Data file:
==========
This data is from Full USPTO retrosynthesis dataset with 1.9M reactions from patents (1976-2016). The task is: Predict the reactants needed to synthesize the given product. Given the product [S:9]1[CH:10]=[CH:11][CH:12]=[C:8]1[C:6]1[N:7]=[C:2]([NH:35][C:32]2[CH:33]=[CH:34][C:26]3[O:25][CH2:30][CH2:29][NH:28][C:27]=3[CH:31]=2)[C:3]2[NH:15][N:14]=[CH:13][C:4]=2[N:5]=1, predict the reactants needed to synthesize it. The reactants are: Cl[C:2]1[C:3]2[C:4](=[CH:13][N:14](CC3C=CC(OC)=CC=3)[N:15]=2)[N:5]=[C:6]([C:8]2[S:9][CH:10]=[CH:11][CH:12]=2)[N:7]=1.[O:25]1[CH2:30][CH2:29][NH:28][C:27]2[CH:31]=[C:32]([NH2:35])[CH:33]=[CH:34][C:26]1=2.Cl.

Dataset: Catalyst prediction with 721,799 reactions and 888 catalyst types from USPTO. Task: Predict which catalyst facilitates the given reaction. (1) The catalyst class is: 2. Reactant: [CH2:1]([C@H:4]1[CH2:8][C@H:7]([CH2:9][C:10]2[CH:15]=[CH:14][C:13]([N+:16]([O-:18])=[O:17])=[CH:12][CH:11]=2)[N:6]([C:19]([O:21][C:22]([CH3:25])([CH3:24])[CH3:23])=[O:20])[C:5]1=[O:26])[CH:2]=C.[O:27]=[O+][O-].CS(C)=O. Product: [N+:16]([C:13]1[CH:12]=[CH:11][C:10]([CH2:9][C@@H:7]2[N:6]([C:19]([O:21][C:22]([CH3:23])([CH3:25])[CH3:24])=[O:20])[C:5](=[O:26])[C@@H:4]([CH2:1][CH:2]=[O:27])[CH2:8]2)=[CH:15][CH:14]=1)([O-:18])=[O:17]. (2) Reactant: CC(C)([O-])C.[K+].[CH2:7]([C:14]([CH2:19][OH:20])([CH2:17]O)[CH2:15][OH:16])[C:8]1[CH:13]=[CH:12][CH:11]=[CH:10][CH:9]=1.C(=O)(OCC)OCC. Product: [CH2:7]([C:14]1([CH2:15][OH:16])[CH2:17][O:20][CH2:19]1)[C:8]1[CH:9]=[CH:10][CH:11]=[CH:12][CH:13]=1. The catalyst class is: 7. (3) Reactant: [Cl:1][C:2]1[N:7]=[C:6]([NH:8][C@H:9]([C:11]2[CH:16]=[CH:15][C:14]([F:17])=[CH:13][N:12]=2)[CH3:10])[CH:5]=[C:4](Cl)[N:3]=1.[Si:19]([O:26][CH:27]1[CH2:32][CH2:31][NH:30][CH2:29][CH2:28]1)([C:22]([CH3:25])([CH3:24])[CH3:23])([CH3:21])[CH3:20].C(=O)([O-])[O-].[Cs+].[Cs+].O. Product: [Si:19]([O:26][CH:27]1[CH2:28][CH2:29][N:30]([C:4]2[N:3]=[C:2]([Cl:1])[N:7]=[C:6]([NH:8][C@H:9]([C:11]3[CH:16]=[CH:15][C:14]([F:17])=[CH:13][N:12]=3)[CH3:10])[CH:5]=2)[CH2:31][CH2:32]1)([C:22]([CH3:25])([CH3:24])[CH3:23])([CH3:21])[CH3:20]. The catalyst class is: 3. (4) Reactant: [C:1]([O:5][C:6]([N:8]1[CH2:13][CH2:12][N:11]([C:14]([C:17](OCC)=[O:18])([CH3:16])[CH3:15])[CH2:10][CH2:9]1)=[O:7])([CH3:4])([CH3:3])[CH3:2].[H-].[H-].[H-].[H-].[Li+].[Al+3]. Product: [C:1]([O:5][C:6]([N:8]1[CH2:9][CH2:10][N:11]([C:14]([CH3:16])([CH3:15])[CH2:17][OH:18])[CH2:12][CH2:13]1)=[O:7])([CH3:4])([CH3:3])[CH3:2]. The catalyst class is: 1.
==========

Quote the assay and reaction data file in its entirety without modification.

This data is from Full USPTO retrosynthesis dataset with 1.9M reactions from patents (1976-2016). The task is: Predict the reactants needed to synthesize the given product. Given the product [S:9]1[CH:10]=[CH:11][CH:12]=[C:8]1[C:6]1[N:7]=[C:2]([NH:35][C:32]2[CH:33]=[CH:34][C:26]3[O:25][CH2:30][CH2:29][NH:28][C:27]=3[CH:31]=2)[C:3]2[NH:15][N:14]=[CH:13][C:4]=2[N:5]=1, predict the reactants needed to synthesize it. The reactants are: Cl[C:2]1[C:3]2[C:4](=[CH:13][N:14](CC3C=CC(OC)=CC=3)[N:15]=2)[N:5]=[C:6]([C:8]2[S:9][CH:10]=[CH:11][CH:12]=2)[N:7]=1.[O:25]1[CH2:30][CH2:29][NH:28][C:27]2[CH:31]=[C:32]([NH2:35])[CH:33]=[CH:34][C:26]1=2.Cl.

Dataset: Catalyst prediction with 721,799 reactions and 888 catalyst types from USPTO. Task: Predict which catalyst facilitates the given reaction. (1) The catalyst class is: 2. Reactant: [CH2:1]([C@H:4]1[CH2:8][C@H:7]([CH2:9][C:10]2[CH:15]=[CH:14][C:13]([N+:16]([O-:18])=[O:17])=[CH:12][CH:11]=2)[N:6]([C:19]([O:21][C:22]([CH3:25])([CH3:24])[CH3:23])=[O:20])[C:5]1=[O:26])[CH:2]=C.[O:27]=[O+][O-].CS(C)=O. Product: [N+:16]([C:13]1[CH:12]=[CH:11][C:10]([CH2:9][C@@H:7]2[N:6]([C:19]([O:21][C:22]([CH3:23])([CH3:25])[CH3:24])=[O:20])[C:5](=[O:26])[C@@H:4]([CH2:1][CH:2]=[O:27])[CH2:8]2)=[CH:15][CH:14]=1)([O-:18])=[O:17]. (2) Reactant: CC(C)([O-])C.[K+].[CH2:7]([C:14]([CH2:19][OH:20])([CH2:17]O)[CH2:15][OH:16])[C:8]1[CH:13]=[CH:12][CH:11]=[CH:10][CH:9]=1.C(=O)(OCC)OCC. Product: [CH2:7]([C:14]1([CH2:15][OH:16])[CH2:17][O:20][CH2:19]1)[C:8]1[CH:9]=[CH:10][CH:11]=[CH:12][CH:13]=1. The catalyst class is: 7. (3) Reactant: [Cl:1][C:2]1[N:7]=[C:6]([NH:8][C@H:9]([C:11]2[CH:16]=[CH:15][C:14]([F:17])=[CH:13][N:12]=2)[CH3:10])[CH:5]=[C:4](Cl)[N:3]=1.[Si:19]([O:26][CH:27]1[CH2:32][CH2:31][NH:30][CH2:29][CH2:28]1)([C:22]([CH3:25])([CH3:24])[CH3:23])([CH3:21])[CH3:20].C(=O)([O-])[O-].[Cs+].[Cs+].O. Product: [Si:19]([O:26][CH:27]1[CH2:28][CH2:29][N:30]([C:4]2[N:3]=[C:2]([Cl:1])[N:7]=[C:6]([NH:8][C@H:9]([C:11]3[CH:16]=[CH:15][C:14]([F:17])=[CH:13][N:12]=3)[CH3:10])[CH:5]=2)[CH2:31][CH2:32]1)([C:22]([CH3:25])([CH3:24])[CH3:23])([CH3:21])[CH3:20]. The catalyst class is: 3. (4) Reactant: [C:1]([O:5][C:6]([N:8]1[CH2:13][CH2:12][N:11]([C:14]([C:17](OCC)=[O:18])([CH3:16])[CH3:15])[CH2:10][CH2:9]1)=[O:7])([CH3:4])([CH3:3])[CH3:2].[H-].[H-].[H-].[H-].[Li+].[Al+3]. Product: [C:1]([O:5][C:6]([N:8]1[CH2:9][CH2:10][N:11]([C:14]([CH3:16])([CH3:15])[CH2:17][OH:18])[CH2:12][CH2:13]1)=[O:7])([CH3:4])([CH3:3])[CH3:2]. The catalyst class is: 1.